Top Chef Texas: Game On – What Was That Ingredient? [Buddhacation]

For this weeks edition of What Was That Ingredient?, Top Chef Texas did the whole game thing and once again attempted to assert its badassness.  They first invoked NGT with what basically equated to a 20-minute commercial for Don Julio.  Padma quickly asserted that it was an “ultra-premium” tequila.  Don’t you just love fluffy, meaningless advertisements?  I’m curious to know how much Don Julio put up for the bit.

Anyway, the rest of the show focused on that crazy group of meats we call “game” (you know – Bambi, Donald, The Goodfeathers, etc…).  Basically, game can be defined as any type of animal that is either a) usually hunted for sport or b) turned into a cartoon character.  During this segment, clips of Heather explaining how awesome she is were interrupted by the occasional cooking scene.

As for the rest of the more esoteric menu items from the show?  Well read on to see what the contestants did in the kitchen!



Kabocha is a squash … so to say Kabocha Squash is redundant … so please don’t do that.  Think of Kabocha as a fat little green pumpkin.  It doesn’t taste wholly different than a pumpkin, but it is a lot sweeter.  If you get a hold of some of this, I suggest you tempura batter that little bastard!

Kohlrabi is a tiny, weird looking bulb of mini-cabbage (pictured above).  Kohlrabi slaw is a pretty common way to utilize this green, alien looking ingredient.

Medjool Dates
Medjool dates are like regular dates on ‘roids.  They’re huge, are super sweet, and have a lot of “meat” around their long pits.

Pistou is a sauce and it’s made from pounded garlic, basil, and olive oil (and sometimes tomatoes).  It’s not wholly different than a pesto sauce, save for the pine nuts.  Soupe au pistou is the classic example I can think of … it’s a brothy, vegetable heavy soup where pistou has been added.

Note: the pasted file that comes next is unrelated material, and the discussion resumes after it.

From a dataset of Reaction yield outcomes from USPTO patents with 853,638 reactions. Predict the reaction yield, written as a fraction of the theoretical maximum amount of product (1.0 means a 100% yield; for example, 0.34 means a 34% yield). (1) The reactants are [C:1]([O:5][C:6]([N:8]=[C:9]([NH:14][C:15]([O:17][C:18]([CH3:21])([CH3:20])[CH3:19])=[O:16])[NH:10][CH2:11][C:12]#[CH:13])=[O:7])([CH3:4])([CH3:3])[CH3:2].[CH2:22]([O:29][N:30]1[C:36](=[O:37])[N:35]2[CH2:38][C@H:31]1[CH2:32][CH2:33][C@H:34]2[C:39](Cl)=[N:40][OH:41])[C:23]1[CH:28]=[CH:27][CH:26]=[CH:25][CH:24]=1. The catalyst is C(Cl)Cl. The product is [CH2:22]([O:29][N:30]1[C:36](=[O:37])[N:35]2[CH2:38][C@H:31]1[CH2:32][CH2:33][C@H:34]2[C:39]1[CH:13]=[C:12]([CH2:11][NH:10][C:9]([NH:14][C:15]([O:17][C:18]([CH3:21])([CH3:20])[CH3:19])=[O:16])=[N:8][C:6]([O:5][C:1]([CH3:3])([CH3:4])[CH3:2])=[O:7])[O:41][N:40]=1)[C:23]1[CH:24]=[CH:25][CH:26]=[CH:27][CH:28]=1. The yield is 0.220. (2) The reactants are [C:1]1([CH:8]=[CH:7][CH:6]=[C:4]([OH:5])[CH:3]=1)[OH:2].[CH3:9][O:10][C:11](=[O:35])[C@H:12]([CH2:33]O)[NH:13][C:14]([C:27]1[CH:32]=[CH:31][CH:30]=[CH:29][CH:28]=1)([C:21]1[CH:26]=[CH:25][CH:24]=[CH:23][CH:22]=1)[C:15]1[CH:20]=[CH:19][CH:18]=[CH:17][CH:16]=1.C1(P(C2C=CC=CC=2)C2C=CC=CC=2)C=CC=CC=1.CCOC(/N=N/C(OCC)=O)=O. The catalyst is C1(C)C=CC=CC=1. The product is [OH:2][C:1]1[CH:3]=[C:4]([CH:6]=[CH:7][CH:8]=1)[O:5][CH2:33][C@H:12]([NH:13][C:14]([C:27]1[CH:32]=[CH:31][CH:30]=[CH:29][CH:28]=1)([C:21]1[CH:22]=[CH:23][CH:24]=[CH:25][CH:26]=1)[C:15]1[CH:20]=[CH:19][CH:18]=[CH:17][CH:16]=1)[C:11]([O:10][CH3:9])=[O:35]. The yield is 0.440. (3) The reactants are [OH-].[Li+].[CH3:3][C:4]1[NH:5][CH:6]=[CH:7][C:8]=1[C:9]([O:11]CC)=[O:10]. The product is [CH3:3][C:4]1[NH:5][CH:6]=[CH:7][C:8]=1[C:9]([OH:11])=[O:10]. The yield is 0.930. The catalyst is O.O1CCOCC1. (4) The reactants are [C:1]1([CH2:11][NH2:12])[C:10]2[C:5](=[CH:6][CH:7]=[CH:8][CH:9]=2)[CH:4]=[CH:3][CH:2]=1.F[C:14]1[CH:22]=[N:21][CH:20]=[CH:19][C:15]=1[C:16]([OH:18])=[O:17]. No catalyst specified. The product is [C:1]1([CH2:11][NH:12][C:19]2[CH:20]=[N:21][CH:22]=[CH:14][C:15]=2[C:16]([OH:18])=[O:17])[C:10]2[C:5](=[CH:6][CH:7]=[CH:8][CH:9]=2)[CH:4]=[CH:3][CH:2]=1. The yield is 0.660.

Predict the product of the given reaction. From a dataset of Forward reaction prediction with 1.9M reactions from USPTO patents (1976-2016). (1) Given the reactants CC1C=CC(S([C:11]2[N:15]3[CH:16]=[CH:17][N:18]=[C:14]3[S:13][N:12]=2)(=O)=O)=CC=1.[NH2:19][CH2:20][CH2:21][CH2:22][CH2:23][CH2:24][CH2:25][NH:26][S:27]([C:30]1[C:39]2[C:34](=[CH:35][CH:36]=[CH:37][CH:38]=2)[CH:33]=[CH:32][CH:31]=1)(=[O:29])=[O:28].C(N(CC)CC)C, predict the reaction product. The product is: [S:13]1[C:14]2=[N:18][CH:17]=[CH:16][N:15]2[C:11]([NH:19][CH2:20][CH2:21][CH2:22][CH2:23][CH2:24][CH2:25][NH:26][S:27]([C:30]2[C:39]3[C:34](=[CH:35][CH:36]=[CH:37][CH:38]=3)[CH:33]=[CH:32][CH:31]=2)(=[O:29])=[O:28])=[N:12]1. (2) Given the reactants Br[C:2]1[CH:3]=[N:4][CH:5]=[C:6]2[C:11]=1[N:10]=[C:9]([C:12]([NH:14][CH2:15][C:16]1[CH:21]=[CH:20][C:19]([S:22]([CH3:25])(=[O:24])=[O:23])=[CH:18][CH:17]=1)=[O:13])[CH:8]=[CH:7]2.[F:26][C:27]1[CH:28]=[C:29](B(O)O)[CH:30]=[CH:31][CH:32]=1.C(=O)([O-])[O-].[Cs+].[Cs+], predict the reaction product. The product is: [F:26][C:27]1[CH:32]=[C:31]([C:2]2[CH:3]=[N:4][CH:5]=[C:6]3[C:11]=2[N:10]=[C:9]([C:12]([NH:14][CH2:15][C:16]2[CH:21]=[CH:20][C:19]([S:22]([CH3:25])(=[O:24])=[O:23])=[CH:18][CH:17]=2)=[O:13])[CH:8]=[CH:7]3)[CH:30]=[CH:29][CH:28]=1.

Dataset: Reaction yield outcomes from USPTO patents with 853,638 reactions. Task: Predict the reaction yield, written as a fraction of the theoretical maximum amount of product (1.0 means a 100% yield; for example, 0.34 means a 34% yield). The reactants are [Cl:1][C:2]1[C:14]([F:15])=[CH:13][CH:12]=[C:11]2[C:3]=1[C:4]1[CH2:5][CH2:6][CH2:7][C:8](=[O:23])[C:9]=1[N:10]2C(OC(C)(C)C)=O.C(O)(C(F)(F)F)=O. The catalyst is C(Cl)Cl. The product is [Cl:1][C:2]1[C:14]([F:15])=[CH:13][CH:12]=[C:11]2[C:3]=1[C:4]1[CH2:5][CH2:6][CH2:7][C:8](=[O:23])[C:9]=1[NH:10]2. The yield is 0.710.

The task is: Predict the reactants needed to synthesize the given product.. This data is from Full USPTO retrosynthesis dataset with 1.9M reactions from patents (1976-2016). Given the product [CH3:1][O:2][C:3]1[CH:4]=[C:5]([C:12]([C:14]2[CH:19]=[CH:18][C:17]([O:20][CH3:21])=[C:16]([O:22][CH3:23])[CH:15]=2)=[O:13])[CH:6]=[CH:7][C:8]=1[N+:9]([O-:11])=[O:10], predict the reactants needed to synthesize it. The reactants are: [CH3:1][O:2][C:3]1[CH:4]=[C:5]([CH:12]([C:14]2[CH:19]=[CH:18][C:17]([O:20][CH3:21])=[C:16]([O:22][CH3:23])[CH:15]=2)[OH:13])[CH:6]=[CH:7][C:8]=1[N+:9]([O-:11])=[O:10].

Techniques & Methods

Cold Smoking
Cold smoking actually came about as a way to preserve things, but nowadays, it’s a relatively under utilized technique.  Most of the time, when you are smoking something – you’re cooking your food at roughly 170 °F.  Cold smoking takes place in sub-100 °F temperatures and it doesn’t actually cook the food.  As a result, food that has been cold smoked is often finished using a more familiar cooking technique (grilling, baking, etc…).  Because cold smoking doesn’t cook the food, it’s really more of a way to infuse something with flavor.  Cured meats are prime examples of something you can smoke.

Everybody knows about glazing, but many are a little befuddled when they first hear that things can be deglazed.  Deglazing is exactly what it sounds like … but the purpose may surprise you.  Deglazing is a process to remove and dissolve all that good stuff you find in the bottom of the pan after you’ve just cooked a protein with some dry heat.  When you deglaze something, you are probably working with a roux … and as we all know from last week’s WWTI, if you’re making a roux, your making a sauce.  If you have just cooked a protein in a pan with a dry heat, you’ll end up with stuff at the bottom.  The specific act of deglazing is when you add water, wine, or whatever to that pan while scrapping the good stuff up.

In the world of food the word farce is pronounced fahr-SEE.  Its just an old name for the word stuffing – so if you hear farce of quail, it means they made a quail stuffing.  And yes, if you run across this on someone’s menu – you have my permission to invoke Neil!

Tequila Types

With the way the show was edited, you’d think that those fancy names they were throwing around during the DJ segment were specially crafted types of tequila.  They weren’t … blanco, reposado, and añejo are just types of tequila.  Here’s a short recap:

  • Blanco: A blanco tequila is un-aged and bottled immediately (or shortly thereafter) it has been distilled.
  • Joven (or gold): translates as “young” and that’s just a mix of blanco and syrup or coloring or something like that. These are the ones you use to make your margaritas.
  • Reposado: It hangs out in barrels for anywhere between two to twelve months (less than two and it’s a blanco).
  • Añejo: aged one to three years and it has to be aged in a small barrel.
  • Extra Añejo: same as the above, but aged three years or more.  This is where things get expensive.


Alright folks, that’s it for this post.  Did I miss anything? Don’t you just love Neil???

4 comments Write a comment

Leave a Reply

Required fields are marked *.